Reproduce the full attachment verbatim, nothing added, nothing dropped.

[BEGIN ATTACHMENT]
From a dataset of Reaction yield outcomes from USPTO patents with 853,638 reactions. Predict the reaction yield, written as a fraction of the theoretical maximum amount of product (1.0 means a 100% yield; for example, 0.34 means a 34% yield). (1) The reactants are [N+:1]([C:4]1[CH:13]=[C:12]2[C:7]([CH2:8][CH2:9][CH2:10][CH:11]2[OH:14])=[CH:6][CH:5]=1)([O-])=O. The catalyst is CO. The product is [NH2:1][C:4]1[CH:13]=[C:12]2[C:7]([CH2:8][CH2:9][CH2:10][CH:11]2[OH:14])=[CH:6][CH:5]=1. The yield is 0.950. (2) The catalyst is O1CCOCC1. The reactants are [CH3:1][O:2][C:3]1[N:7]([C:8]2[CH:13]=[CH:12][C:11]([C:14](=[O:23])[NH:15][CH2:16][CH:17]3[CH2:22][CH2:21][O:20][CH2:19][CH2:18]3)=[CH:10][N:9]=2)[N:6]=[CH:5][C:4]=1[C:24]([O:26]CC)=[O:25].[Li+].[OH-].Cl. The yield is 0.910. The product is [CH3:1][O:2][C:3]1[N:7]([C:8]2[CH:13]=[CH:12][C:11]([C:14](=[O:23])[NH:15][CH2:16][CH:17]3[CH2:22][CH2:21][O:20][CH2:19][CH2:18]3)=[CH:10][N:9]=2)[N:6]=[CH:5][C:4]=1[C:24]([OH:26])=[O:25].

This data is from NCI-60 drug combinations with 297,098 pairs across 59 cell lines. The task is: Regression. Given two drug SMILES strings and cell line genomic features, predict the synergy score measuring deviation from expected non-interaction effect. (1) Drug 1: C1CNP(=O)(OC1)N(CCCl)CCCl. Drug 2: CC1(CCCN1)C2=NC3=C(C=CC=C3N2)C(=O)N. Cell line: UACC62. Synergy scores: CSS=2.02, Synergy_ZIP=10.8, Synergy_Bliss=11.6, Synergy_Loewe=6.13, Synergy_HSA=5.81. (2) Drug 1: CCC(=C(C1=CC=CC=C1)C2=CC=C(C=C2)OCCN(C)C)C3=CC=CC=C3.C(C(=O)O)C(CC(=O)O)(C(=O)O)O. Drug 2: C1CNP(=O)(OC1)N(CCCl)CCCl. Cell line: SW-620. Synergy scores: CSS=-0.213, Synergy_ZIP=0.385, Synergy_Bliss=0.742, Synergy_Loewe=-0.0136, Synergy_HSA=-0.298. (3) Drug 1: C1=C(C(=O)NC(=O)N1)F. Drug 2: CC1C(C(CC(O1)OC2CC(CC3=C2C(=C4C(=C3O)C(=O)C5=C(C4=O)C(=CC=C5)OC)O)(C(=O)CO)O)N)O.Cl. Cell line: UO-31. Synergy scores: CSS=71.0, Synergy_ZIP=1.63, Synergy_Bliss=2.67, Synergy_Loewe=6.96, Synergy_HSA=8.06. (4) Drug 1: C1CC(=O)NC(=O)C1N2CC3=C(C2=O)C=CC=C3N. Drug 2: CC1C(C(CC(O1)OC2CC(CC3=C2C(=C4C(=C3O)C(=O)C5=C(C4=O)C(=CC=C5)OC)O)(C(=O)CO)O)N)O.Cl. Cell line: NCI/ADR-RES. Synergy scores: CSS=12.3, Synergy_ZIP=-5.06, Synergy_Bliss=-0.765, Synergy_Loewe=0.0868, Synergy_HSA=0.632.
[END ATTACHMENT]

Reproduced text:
From a dataset of Reaction yield outcomes from USPTO patents with 853,638 reactions. Predict the reaction yield, written as a fraction of the theoretical maximum amount of product (1.0 means a 100% yield; for example, 0.34 means a 34% yield). (1) The reactants are [N+:1]([C:4]1[CH:13]=[C:12]2[C:7]([CH2:8][CH2:9][CH2:10][CH:11]2[OH:14])=[CH:6][CH:5]=1)([O-])=O. The catalyst is CO. The product is [NH2:1][C:4]1[CH:13]=[C:12]2[C:7]([CH2:8][CH2:9][CH2:10][CH:11]2[OH:14])=[CH:6][CH:5]=1. The yield is 0.950. (2) The catalyst is O1CCOCC1. The reactants are [CH3:1][O:2][C:3]1[N:7]([C:8]2[CH:13]=[CH:12][C:11]([C:14](=[O:23])[NH:15][CH2:16][CH:17]3[CH2:22][CH2:21][O:20][CH2:19][CH2:18]3)=[CH:10][N:9]=2)[N:6]=[CH:5][C:4]=1[C:24]([O:26]CC)=[O:25].[Li+].[OH-].Cl. The yield is 0.910. The product is [CH3:1][O:2][C:3]1[N:7]([C:8]2[CH:13]=[CH:12][C:11]([C:14](=[O:23])[NH:15][CH2:16][CH:17]3[CH2:22][CH2:21][O:20][CH2:19][CH2:18]3)=[CH:10][N:9]=2)[N:6]=[CH:5][C:4]=1[C:24]([OH:26])=[O:25].

This data is from NCI-60 drug combinations with 297,098 pairs across 59 cell lines. The task is: Regression. Given two drug SMILES strings and cell line genomic features, predict the synergy score measuring deviation from expected non-interaction effect. (1) Drug 1: C1CNP(=O)(OC1)N(CCCl)CCCl. Drug 2: CC1(CCCN1)C2=NC3=C(C=CC=C3N2)C(=O)N. Cell line: UACC62. Synergy scores: CSS=2.02, Synergy_ZIP=10.8, Synergy_Bliss=11.6, Synergy_Loewe=6.13, Synergy_HSA=5.81. (2) Drug 1: CCC(=C(C1=CC=CC=C1)C2=CC=C(C=C2)OCCN(C)C)C3=CC=CC=C3.C(C(=O)O)C(CC(=O)O)(C(=O)O)O. Drug 2: C1CNP(=O)(OC1)N(CCCl)CCCl. Cell line: SW-620. Synergy scores: CSS=-0.213, Synergy_ZIP=0.385, Synergy_Bliss=0.742, Synergy_Loewe=-0.0136, Synergy_HSA=-0.298. (3) Drug 1: C1=C(C(=O)NC(=O)N1)F. Drug 2: CC1C(C(CC(O1)OC2CC(CC3=C2C(=C4C(=C3O)C(=O)C5=C(C4=O)C(=CC=C5)OC)O)(C(=O)CO)O)N)O.Cl. Cell line: UO-31. Synergy scores: CSS=71.0, Synergy_ZIP=1.63, Synergy_Bliss=2.67, Synergy_Loewe=6.96, Synergy_HSA=8.06. (4) Drug 1: C1CC(=O)NC(=O)C1N2CC3=C(C2=O)C=CC=C3N. Drug 2: CC1C(C(CC(O1)OC2CC(CC3=C2C(=C4C(=C3O)C(=O)C5=C(C4=O)C(=CC=C5)OC)O)(C(=O)CO)O)N)O.Cl. Cell line: NCI/ADR-RES. Synergy scores: CSS=12.3, Synergy_ZIP=-5.06, Synergy_Bliss=-0.765, Synergy_Loewe=0.0868, Synergy_HSA=0.632.